BIRMINGHAM, England – The top executive of Ford of Europe Inc.’s U.K. operations says European Union new car buyers soon may have to pay 20%-25% higher prices for their vehicles due to upcoming emissions and pedestrian-impact regulations.

One directive, aimed at making cars more pedestrian-friendly, seems to "defy the laws of physics," Ford of Britain's Chairman Roger Putnam says. Speaking at the Birmingham International Motor Show being held here this week, Putnam says the legislative measures could add €5,000 ($6,000) to the price of a new car.

The European Parliament in June 2002 approved a voluntary move by auto makers to make safer cars, promising legislation would follow to protect pedestrians. Measures agreed to at the time included putting antilock braking systems on all new vehicles by 2005 and abolishing bull bars on the front of cars.

However, the European Transport and Safety Council called for cars to meet strict tests that demonstrated they were less lethal when they hit pedestrians. The group claimed 2,000 lives annually could be saved if auto makers left a space between the front bumper and the main riding beam across the front of a car.

Published reports say 9,000 pedestrians and cyclists are killed annually in the 15-country European Union and 20,000 more are injured in accidents involving cars.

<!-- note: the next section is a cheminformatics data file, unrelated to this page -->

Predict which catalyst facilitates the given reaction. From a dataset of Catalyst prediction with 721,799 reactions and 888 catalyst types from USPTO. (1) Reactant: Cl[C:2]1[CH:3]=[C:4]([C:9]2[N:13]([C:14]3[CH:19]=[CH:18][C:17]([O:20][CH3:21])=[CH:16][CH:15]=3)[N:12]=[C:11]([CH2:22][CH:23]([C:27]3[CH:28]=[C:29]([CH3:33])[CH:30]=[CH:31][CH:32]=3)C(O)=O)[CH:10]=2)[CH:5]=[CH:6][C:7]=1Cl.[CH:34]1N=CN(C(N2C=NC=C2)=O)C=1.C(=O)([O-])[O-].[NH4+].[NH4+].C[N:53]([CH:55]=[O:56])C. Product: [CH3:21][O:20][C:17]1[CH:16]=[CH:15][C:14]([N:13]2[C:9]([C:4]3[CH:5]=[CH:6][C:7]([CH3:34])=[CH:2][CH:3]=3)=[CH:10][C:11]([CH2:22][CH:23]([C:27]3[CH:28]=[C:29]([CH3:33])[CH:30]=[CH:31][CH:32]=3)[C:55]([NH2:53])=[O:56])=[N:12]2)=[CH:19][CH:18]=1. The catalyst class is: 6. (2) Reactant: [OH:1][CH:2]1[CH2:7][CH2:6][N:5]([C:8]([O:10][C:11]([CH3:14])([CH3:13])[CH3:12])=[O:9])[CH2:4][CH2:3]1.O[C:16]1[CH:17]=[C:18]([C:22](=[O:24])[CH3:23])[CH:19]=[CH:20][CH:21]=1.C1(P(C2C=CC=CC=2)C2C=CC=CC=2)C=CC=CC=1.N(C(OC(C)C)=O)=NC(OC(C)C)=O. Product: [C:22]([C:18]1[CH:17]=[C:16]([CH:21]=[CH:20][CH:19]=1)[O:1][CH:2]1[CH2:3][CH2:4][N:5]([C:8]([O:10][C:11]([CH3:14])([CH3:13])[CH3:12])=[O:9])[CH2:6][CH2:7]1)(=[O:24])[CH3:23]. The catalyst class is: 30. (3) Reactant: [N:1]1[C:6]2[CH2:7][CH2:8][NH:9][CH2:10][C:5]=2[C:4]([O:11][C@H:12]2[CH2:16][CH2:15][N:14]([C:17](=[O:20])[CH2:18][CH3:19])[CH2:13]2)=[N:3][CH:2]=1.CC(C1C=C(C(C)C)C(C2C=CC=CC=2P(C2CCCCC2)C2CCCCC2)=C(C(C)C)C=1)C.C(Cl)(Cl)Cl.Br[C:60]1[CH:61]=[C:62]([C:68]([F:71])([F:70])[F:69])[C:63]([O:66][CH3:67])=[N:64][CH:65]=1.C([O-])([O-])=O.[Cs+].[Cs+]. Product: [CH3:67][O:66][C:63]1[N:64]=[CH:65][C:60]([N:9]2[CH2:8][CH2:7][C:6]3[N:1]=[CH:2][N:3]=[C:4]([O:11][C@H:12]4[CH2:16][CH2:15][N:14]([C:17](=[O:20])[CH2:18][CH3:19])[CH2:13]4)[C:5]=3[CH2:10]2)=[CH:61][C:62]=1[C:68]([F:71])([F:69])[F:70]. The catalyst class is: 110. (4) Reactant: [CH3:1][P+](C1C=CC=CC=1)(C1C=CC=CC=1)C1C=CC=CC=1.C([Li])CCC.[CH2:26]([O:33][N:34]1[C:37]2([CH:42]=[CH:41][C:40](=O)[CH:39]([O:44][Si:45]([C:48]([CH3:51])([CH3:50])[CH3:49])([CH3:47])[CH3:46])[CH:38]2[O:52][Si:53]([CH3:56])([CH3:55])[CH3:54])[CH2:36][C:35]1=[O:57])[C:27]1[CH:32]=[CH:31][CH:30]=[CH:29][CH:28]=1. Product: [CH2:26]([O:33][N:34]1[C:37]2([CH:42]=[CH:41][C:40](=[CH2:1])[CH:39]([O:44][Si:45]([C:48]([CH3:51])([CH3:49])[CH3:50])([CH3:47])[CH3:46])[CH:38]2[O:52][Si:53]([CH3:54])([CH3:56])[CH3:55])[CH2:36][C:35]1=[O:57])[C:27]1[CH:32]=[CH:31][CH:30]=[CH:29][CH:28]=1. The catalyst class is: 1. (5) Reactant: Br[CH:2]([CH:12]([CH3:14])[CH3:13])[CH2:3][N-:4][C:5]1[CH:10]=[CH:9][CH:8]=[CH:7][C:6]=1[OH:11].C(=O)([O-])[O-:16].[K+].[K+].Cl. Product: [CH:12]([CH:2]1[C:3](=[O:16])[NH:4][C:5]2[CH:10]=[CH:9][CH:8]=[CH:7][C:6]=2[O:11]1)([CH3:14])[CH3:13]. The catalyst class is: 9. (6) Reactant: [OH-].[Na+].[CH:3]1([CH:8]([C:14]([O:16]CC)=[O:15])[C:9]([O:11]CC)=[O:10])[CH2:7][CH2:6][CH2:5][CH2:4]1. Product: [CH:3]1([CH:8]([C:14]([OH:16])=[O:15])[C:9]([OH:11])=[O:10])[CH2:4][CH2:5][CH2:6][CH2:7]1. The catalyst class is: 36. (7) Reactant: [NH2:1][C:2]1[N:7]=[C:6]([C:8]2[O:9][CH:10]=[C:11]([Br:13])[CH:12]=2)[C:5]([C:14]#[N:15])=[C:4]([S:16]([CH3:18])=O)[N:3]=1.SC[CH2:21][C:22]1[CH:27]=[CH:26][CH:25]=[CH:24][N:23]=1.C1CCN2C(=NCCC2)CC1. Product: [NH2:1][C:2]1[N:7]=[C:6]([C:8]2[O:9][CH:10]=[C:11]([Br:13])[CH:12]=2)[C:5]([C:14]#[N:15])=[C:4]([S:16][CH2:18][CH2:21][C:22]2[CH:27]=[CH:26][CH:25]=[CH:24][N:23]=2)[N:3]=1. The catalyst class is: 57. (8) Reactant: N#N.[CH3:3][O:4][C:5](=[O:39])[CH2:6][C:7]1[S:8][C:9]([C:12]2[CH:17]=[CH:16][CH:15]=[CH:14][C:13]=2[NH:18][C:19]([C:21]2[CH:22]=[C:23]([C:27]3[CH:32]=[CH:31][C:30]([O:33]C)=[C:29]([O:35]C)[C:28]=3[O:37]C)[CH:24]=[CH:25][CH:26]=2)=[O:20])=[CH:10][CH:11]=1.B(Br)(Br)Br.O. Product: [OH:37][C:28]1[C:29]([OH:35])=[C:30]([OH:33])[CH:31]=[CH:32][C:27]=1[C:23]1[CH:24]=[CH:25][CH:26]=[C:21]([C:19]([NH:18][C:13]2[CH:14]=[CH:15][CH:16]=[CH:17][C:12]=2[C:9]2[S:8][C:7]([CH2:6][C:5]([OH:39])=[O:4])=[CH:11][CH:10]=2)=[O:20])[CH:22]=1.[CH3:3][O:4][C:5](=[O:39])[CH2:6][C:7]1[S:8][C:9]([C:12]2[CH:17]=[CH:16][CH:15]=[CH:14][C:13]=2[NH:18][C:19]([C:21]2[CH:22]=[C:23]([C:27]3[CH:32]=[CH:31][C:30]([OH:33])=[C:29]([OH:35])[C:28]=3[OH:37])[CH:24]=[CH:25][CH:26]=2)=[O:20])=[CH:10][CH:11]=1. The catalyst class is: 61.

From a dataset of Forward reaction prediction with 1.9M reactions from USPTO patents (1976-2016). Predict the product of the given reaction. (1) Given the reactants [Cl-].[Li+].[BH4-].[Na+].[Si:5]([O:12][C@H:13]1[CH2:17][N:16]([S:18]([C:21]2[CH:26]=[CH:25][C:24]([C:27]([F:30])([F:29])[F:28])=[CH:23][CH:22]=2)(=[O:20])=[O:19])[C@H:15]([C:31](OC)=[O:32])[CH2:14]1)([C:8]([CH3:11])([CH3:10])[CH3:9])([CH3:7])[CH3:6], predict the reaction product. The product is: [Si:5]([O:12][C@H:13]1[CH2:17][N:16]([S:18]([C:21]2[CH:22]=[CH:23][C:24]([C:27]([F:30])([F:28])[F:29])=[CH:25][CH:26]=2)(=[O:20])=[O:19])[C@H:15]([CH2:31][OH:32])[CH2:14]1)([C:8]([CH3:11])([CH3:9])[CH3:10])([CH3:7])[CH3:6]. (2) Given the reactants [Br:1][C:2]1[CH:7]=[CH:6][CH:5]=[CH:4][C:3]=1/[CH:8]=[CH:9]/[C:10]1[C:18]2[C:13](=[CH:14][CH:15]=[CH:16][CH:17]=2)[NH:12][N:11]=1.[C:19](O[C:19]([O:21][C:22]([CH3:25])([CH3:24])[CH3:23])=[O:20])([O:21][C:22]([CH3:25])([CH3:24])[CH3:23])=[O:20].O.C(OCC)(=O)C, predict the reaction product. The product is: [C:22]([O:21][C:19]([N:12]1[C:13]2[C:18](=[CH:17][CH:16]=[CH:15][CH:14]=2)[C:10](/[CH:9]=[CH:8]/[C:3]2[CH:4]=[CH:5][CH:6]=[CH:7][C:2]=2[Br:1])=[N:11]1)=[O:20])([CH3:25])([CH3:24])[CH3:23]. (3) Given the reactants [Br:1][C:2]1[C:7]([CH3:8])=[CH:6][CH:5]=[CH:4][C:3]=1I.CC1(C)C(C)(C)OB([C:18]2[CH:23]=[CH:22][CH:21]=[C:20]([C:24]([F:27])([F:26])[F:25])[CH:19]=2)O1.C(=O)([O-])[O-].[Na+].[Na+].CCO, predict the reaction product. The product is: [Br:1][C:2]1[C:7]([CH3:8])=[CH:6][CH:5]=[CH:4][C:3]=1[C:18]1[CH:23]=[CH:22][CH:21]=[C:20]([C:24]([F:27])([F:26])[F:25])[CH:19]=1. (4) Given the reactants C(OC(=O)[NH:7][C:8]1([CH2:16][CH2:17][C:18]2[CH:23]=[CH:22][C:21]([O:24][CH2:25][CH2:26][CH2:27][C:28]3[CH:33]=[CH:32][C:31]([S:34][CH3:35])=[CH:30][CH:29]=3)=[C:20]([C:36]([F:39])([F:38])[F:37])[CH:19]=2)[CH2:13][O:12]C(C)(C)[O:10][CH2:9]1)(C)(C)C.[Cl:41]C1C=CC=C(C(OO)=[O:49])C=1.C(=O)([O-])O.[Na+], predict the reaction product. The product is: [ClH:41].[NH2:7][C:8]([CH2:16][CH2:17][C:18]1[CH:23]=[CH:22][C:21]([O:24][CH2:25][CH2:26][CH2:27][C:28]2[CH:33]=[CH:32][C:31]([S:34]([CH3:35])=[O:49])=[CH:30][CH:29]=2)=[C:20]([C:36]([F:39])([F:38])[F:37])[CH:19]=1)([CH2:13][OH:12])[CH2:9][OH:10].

The new European directive, issued in February 2003 to take effect in 2005, now compels auto makers to design new hoods and bumpers aimed at significantly reducing the severity of injuries to pedestrians at speeds of up to 25 mph (40 km/h). (See related story: Auto Makers Await Final EC Ruling on Pedestrian Safety)

The directive calls for an extra space between the exterior surface and the underhood structure from the front bumper to the windshield. The 8-in. (20-cm) gap is expected to reduce the severity of pedestrian injuries by better dispersing the impact energy of a person striking an automobile’s front-end exterior surface.

The legislation also calls for all new passenger cars and light vans to pass two tests to meet requirements for protecting pedestrians from head and leg injuries in frontal impacts.

The tests will cover impacts involving the A-pillar, front bumper, the hood’s leading edge and outer structure and the windshield. A second phase, starting in 2010, will call for four tests of increased severity.

The strict regulations are preventing some U.S. auto makers from selling new models in the European market, including General Motors Corp.’s ’06 Pontiac Solstice roadster. (See related story: Regs Rule Out Solstice for Europe)

"We understand that all these measures are extremely important to improve the safety of drivers and passengers,” Ford’s Putnam says. “But at the same time, the combined impact of these measures is not taken into account, any more than the cost.”

Putnam says it is unlikely the industry will be able to avoid passing the increase on to consumers. “There are huge initiatives going on to cut costs, but margins in the industry are very thin, and there is a limit to the amount of cost you can take out.”

– with Ward’s Staff